and this is what I found. It has the pressed steel mag, has had bronze valve guides, and has .031 OS cast iron pistons. The pistons are tight with no slop but I haven't measured yet. A standard valve still fits the guides but they are beat down in the block. Had a fiber timing gear with teeth missing. This weekend gonna do some plastigauging and check things close. That is the plan anyway. I tried to get some pictures posted but I couldn't get them small enough.
which 1 is this ? The 1911?That thing run like a swiss watch a couple years ago.
Maybe it just needs a timing gear and some valves with oversized heads? You can buy Fordson tractor valves with 5/16" stem and 1.66" diameter. Then all you would need to do is cut the seats to repair the sunken valve condition.
You might even get a slight boost in compression by using oversized valves. Takes up a bit of space in the chamber. Good idea. No matter what else you find that gear was going to leave you flat pronto.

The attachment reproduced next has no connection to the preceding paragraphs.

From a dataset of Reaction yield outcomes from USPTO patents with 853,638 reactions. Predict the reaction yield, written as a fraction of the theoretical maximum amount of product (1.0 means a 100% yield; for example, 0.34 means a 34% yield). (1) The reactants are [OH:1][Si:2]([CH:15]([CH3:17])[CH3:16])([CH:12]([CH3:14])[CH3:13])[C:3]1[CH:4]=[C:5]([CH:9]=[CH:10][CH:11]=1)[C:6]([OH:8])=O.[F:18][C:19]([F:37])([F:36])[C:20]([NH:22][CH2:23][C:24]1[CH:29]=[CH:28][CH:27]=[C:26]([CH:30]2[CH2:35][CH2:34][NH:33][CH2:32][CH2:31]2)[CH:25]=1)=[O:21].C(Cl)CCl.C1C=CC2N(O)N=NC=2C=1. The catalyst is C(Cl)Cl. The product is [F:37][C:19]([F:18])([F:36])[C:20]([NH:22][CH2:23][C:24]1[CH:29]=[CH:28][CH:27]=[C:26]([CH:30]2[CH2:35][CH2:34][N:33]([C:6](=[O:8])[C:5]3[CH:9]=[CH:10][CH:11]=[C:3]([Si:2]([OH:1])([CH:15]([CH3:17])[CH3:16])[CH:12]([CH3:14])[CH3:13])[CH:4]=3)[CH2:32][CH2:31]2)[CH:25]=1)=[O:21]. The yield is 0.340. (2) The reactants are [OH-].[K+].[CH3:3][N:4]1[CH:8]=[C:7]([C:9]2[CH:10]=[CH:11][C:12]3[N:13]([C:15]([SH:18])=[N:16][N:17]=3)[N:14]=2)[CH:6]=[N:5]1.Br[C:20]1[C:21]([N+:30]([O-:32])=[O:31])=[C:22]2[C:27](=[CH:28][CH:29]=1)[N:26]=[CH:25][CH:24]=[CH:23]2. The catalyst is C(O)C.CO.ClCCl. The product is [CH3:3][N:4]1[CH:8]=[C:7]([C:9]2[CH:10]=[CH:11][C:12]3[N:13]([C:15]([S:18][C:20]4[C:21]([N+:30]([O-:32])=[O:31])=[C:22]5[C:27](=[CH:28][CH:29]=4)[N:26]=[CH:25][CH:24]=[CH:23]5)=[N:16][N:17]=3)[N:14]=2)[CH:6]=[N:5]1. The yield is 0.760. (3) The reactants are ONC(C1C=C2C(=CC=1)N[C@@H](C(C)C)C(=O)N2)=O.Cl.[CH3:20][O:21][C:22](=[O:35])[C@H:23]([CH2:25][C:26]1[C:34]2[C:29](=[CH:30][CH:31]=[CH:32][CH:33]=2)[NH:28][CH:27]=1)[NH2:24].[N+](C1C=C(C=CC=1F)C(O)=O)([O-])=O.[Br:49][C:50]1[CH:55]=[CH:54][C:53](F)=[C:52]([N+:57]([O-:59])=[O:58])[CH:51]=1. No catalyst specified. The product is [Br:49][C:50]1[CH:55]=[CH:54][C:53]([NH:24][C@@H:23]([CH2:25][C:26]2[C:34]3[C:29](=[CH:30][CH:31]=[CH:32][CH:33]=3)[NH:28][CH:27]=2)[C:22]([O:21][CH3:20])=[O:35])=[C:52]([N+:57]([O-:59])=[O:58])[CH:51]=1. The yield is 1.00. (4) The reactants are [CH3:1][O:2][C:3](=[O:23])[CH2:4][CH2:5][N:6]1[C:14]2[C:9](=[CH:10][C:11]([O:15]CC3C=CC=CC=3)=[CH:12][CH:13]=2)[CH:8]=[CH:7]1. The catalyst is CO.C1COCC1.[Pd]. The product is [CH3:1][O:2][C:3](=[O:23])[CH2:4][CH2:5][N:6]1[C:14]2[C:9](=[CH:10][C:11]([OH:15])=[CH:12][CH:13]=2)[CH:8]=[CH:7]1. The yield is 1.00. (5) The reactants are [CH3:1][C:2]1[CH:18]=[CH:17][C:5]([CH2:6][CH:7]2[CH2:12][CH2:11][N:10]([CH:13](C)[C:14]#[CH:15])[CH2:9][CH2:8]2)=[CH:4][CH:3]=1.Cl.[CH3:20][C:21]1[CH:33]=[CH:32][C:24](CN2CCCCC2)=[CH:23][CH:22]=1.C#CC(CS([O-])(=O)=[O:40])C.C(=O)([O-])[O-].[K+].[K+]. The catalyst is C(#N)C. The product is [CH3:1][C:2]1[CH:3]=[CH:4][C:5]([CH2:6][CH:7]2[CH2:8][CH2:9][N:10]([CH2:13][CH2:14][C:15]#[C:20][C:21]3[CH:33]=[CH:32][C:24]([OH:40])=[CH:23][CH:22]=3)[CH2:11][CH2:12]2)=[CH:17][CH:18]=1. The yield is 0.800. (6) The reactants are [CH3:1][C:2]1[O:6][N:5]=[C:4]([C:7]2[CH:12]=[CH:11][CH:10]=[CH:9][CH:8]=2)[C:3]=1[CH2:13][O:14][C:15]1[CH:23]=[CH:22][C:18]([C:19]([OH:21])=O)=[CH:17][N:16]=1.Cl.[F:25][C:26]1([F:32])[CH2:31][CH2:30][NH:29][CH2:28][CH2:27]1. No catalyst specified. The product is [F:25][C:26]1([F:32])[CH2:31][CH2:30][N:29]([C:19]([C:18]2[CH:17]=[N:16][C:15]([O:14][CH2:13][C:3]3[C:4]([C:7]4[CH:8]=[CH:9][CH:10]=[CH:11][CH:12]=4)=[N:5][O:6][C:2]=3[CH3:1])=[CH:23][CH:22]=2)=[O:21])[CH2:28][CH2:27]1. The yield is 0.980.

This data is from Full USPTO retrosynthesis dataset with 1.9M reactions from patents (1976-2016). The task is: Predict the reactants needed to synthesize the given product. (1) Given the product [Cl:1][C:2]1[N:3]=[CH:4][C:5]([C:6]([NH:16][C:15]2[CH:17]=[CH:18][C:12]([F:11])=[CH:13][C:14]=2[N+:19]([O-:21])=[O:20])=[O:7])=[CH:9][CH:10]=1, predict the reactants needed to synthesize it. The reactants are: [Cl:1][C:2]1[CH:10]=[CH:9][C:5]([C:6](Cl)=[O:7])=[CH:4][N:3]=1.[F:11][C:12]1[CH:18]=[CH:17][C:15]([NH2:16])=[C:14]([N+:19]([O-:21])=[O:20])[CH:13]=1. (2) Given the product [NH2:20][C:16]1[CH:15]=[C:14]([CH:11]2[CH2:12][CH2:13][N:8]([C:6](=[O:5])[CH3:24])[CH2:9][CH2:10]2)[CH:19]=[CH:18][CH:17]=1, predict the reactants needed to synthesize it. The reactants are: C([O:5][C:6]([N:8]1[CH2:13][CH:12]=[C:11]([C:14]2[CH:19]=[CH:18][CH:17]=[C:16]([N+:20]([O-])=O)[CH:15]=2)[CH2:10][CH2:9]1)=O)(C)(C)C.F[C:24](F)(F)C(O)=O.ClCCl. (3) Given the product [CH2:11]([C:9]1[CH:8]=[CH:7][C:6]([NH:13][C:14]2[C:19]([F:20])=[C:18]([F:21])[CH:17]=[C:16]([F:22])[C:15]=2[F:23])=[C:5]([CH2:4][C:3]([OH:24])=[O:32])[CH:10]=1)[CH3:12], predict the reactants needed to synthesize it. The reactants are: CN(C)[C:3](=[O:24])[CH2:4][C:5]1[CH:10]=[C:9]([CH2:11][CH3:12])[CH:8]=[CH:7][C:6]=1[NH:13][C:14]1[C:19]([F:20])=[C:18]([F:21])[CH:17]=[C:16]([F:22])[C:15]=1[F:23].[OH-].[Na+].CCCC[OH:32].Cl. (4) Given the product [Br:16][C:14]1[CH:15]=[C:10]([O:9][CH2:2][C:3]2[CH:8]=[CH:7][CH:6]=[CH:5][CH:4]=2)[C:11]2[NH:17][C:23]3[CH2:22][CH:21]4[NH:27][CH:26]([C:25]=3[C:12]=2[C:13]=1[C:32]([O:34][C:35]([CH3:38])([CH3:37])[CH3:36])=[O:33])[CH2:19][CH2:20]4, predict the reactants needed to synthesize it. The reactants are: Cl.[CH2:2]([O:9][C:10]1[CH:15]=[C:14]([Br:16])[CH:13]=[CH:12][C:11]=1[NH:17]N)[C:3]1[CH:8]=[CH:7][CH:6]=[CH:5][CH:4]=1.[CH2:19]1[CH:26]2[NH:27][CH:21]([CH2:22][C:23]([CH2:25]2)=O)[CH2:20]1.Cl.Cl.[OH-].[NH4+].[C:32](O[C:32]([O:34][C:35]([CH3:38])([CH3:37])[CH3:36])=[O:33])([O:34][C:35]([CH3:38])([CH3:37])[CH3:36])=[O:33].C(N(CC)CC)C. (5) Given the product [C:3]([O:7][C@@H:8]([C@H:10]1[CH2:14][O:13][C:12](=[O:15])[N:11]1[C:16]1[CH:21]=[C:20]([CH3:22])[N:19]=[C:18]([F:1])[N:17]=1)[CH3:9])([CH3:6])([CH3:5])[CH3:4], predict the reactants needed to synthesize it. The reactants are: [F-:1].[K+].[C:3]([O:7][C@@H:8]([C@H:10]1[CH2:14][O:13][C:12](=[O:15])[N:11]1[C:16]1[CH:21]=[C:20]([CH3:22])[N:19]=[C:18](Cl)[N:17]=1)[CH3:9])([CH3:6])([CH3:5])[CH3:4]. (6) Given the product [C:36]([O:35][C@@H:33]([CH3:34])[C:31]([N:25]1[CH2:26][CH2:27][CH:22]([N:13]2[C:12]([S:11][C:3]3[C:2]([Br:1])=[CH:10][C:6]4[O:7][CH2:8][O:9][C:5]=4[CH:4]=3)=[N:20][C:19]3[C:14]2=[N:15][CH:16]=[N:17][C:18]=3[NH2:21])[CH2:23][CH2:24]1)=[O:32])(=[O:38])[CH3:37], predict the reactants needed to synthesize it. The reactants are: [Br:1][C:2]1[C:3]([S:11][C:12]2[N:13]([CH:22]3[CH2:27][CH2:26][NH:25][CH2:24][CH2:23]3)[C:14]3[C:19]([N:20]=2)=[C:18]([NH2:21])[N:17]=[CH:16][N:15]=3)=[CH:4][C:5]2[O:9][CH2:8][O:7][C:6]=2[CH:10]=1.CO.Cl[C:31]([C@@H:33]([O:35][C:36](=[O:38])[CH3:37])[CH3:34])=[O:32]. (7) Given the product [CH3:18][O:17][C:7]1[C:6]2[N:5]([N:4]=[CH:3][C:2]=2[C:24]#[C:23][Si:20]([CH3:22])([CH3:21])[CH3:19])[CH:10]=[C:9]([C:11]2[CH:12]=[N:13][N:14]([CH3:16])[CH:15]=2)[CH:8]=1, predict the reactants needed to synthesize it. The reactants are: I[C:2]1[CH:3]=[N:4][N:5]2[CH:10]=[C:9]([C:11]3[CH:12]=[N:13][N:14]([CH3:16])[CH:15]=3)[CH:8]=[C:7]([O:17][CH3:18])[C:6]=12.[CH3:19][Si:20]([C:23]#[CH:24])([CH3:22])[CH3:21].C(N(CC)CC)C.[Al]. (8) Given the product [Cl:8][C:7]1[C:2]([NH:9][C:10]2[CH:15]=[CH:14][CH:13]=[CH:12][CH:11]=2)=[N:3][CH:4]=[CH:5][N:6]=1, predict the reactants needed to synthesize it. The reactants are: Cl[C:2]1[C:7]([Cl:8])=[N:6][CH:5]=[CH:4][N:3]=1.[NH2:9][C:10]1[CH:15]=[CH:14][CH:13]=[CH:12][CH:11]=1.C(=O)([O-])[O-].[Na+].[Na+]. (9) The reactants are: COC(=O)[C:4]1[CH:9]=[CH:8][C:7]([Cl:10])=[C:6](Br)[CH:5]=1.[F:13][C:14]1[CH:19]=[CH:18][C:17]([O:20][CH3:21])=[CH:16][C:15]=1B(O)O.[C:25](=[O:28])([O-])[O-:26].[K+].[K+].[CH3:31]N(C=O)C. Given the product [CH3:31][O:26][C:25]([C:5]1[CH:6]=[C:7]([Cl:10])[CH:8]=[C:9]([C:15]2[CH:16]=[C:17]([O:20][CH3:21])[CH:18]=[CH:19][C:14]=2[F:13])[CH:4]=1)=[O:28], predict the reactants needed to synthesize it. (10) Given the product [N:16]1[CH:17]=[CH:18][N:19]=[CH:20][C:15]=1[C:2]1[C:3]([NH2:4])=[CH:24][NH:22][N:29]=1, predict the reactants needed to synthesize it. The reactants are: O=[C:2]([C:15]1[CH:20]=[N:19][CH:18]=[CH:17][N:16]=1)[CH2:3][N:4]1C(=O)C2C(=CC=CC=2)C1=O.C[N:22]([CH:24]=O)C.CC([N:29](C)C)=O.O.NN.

Don,what size are the valve stems?
If they are inserts,you can remove them by taping them with a thread tap and then use a washer and a long bolt with a nut on it.It would be better to use a tool like is in the kit for small engine work that is shaped to fit the valve seat.But once you thread the bolt in,and use the nut to pull out the insert,you can knock a new 1 back in.
I dont have the tool but I have had guides in other engines Knurled.it is a tool that puts grooves in the guide that expands it.
Wont last as long as a new guide though.
some pictures, It is the 11 Mack. It got to where it wouldn't run right and I tried everything to keep from having to go into it.Oh well it should really go after this.
Am I seeing things or did the magnets slip on the spools? troop
how do you mean?
Mag bolts should be peened to flywheel and they look like they are wired with copper--not sure that is a good idea.
First time I have ever seen that too. I'm thinking I'm going to do it a little different. But on the other hand it's been that way a lot of miles.
If you take the transmission off, look for a date on the end of the transmission flange.
This one is Jem's. 8-16-09.
: ^ )
The early ones had brass wire through the screws.
I wondered about that Herm...learned something new today. Tim Moore